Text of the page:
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My weekend assignment was to make a function that gets an array of integers and the size of the array, and creates an array of pointers so that the pointers will be sorted using bubble sort (without changing the original array).

While debugging I found out that it works just fine, but when the function goes back to main() the pointers array gets initialized and everything's gone.

#include <iostream>
using namespace std;

void pointerSort(int arr[], int size, int* pointers[]);
void swap(int a, int b);
void main()
{
    int arr[5]={7,2,5,9,4};
    int size = 5;
    int* pointers[5];

    pointerSort(arr, size, pointers);

    for (int i = 0; i < 5 ; i++)
        cout << *pointers[i] << endl;
}
void pointerSort(int arr[], int size, int* pointers[])
{
    int j, i;
    bool change = true;

    pointers = new int*[size];
    for (i = 0; i < size; i++)
        pointers[i] = &arr[i];

    i = 0;
    j = 1;
    while (i <= size-1 && change == true)
    {
        change = false;
        for (i = 0; i < size-j; i++)
        {
            if (*pointers[i] > *pointers[i+1])
            {
                swap(pointers[i], pointers[i+1]);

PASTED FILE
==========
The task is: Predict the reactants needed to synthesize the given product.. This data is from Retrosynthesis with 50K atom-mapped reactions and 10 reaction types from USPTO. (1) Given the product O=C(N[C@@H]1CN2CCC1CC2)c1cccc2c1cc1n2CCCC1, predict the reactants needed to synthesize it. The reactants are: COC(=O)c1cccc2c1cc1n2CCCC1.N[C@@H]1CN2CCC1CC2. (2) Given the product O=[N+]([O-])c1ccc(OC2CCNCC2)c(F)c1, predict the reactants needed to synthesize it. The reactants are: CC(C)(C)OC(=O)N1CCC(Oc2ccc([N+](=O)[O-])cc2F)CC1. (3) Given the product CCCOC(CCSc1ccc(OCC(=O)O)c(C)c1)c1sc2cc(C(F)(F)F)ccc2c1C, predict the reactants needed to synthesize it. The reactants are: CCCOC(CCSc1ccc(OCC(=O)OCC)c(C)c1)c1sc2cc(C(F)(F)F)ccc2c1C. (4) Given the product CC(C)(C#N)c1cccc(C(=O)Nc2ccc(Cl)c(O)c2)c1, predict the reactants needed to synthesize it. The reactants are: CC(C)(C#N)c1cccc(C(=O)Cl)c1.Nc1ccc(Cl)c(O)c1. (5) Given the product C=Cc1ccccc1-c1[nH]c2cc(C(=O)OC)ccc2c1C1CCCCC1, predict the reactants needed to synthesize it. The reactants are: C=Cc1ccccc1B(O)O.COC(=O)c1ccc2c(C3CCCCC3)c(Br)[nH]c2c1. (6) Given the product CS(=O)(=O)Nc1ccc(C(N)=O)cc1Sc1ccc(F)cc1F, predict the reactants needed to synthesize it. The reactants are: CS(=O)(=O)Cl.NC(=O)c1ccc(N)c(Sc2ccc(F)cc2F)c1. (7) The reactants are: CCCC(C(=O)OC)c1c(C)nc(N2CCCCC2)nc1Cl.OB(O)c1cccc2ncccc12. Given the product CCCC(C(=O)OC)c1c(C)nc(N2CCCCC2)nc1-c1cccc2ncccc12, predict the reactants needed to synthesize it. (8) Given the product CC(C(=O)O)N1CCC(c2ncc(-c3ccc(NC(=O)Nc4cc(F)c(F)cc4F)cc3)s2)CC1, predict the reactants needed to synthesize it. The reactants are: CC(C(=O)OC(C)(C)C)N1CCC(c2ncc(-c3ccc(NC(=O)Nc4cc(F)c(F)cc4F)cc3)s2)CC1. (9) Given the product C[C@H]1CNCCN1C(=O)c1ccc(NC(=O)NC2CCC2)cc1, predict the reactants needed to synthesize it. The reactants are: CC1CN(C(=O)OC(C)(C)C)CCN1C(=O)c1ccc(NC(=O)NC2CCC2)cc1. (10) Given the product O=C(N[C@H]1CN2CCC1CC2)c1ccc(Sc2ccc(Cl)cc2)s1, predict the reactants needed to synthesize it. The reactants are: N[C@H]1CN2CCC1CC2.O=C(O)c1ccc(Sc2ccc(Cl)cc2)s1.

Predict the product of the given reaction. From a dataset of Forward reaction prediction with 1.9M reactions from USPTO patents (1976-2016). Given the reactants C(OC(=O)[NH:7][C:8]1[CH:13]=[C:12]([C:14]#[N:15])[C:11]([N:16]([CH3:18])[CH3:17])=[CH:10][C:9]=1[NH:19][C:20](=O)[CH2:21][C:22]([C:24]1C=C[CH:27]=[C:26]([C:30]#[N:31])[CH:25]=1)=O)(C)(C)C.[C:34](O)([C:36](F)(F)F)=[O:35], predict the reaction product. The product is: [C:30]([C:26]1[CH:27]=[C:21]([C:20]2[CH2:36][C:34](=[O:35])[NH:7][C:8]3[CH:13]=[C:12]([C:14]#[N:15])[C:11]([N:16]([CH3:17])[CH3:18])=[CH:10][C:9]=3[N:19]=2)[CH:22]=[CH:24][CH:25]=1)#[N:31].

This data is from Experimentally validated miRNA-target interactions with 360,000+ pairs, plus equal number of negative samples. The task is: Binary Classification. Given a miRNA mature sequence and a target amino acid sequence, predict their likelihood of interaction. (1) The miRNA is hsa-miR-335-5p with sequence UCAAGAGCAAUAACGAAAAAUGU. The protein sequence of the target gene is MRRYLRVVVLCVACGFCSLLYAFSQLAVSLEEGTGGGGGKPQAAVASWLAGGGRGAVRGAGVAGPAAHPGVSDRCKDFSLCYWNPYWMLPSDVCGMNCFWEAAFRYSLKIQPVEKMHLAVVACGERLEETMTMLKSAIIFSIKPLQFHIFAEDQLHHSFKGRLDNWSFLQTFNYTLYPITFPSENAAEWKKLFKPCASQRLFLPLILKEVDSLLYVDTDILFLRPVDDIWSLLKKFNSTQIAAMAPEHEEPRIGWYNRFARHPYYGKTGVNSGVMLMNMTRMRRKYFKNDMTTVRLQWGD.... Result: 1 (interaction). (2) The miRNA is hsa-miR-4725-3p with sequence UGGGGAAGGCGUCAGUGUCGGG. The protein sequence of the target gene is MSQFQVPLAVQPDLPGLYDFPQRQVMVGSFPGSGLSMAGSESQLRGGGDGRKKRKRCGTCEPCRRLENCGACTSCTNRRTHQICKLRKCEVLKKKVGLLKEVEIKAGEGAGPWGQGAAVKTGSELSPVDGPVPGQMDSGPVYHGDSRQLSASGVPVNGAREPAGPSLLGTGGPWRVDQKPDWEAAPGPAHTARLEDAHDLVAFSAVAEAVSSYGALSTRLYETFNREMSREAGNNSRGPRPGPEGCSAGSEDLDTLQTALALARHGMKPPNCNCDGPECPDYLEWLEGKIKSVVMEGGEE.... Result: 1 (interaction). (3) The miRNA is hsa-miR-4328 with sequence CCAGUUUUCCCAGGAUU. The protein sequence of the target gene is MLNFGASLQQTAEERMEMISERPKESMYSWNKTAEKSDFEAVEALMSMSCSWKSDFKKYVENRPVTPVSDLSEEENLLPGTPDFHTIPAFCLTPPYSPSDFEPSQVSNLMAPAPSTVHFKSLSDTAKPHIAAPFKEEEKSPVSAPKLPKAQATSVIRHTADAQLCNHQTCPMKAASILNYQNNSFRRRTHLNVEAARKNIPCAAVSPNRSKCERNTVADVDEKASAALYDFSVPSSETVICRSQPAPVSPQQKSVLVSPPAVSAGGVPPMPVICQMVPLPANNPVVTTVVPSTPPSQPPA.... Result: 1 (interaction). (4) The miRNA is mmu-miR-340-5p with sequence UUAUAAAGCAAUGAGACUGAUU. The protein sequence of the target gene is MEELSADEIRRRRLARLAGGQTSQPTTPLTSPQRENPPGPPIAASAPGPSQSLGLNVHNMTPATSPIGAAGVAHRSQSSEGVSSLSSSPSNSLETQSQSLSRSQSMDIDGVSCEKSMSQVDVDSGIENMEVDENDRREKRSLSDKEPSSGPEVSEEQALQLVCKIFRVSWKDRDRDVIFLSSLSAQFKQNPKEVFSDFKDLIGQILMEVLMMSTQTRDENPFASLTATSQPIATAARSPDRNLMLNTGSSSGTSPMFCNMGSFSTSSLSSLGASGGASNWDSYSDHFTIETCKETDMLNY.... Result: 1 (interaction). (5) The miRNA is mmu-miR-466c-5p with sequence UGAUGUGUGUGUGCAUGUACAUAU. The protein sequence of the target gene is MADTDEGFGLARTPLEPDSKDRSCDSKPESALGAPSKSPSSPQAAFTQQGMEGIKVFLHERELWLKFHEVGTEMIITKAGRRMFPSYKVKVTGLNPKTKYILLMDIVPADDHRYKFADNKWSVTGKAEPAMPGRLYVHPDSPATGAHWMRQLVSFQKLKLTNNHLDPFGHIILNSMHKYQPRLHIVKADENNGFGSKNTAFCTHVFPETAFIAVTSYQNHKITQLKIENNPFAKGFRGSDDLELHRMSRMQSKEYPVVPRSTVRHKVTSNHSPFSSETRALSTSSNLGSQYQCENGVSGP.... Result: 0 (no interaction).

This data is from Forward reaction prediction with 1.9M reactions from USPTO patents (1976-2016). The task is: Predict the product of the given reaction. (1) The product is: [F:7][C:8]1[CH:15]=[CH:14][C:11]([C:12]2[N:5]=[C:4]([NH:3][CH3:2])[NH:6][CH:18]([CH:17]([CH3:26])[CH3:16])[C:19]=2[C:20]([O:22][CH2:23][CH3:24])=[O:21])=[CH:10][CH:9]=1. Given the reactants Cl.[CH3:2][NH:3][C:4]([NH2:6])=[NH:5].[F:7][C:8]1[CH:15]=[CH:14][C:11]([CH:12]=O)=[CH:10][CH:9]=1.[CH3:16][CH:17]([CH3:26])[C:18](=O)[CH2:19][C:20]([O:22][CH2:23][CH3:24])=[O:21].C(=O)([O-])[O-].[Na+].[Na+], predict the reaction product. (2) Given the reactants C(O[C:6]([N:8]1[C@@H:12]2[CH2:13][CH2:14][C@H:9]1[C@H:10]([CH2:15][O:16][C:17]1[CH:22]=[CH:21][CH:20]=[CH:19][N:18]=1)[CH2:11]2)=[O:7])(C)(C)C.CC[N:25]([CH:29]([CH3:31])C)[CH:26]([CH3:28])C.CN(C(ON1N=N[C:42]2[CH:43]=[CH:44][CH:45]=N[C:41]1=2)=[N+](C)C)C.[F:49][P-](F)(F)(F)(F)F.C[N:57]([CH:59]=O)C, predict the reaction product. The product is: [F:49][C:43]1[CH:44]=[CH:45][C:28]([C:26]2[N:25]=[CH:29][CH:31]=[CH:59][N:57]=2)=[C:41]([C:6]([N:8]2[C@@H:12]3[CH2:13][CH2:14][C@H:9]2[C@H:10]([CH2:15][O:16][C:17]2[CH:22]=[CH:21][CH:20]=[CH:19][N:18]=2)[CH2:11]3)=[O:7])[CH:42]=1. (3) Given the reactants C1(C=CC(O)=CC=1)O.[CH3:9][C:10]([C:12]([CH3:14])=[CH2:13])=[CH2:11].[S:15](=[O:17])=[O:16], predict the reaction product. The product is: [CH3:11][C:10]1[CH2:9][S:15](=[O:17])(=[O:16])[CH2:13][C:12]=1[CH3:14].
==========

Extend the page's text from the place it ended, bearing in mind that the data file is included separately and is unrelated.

change = true;
            }
        }
        j++;
    }
}
void swap(int&a, int&b)
{
    int temp;

    temp = a;
    a = b;
    b = temp;
}
share|improve this question
    
Your swap function does nothing. –  chris Jan 5 '13 at 10:06
1  
swap() is not useful, its passby value, do pass by address. –  Grijesh Chauhan Jan 5 '13 at 10:06
    
right, forgot the &, but it has nothing to do with the question –  Quaker Jan 5 '13 at 10:06

1 Answer 1

up vote 3 down vote accepted
pointers = new int*[size];

At this point pointers is already an array of pointers, no allocation is needed.

After this line pointers IS NO LONGER THE ARRAY IN YOUR MAIN FUNCTION.

This is why your function is failing, because you are reassigning the array to which pointers is pointing to. The original array ISNT getting reinitialized, its just ignored throughout the entire code.

It is also a memory leak as ATaylor mentions, since you do not delete the allocated space, and cannot delete the space after the function finishes.

To fix everything: just remove the above line.

share|improve this answer
2  
Plus, it's a leak. –  ATaylor Jan 5 '13 at 10:07
    
@ATaylor yup true and proper leak, since you lose all reference to the allocated memory. –  Karthik T Jan 5 '13 at 10:10
    
I understand, should I delete [] pointers before I allocate it inside the function? –  Quaker Jan 5 '13 at 10:11
    
@Quaker pls refer to my answer. The allocation is unnecessary, and indeed your problem, just remove it to fix it. –  Karthik T Jan 5 '13 at 10:12
1  
@Quaker the allocation line is the leaking line, if you delete it, you no longer have a leak either –  Karthik T Jan 5 '13 at 10:17

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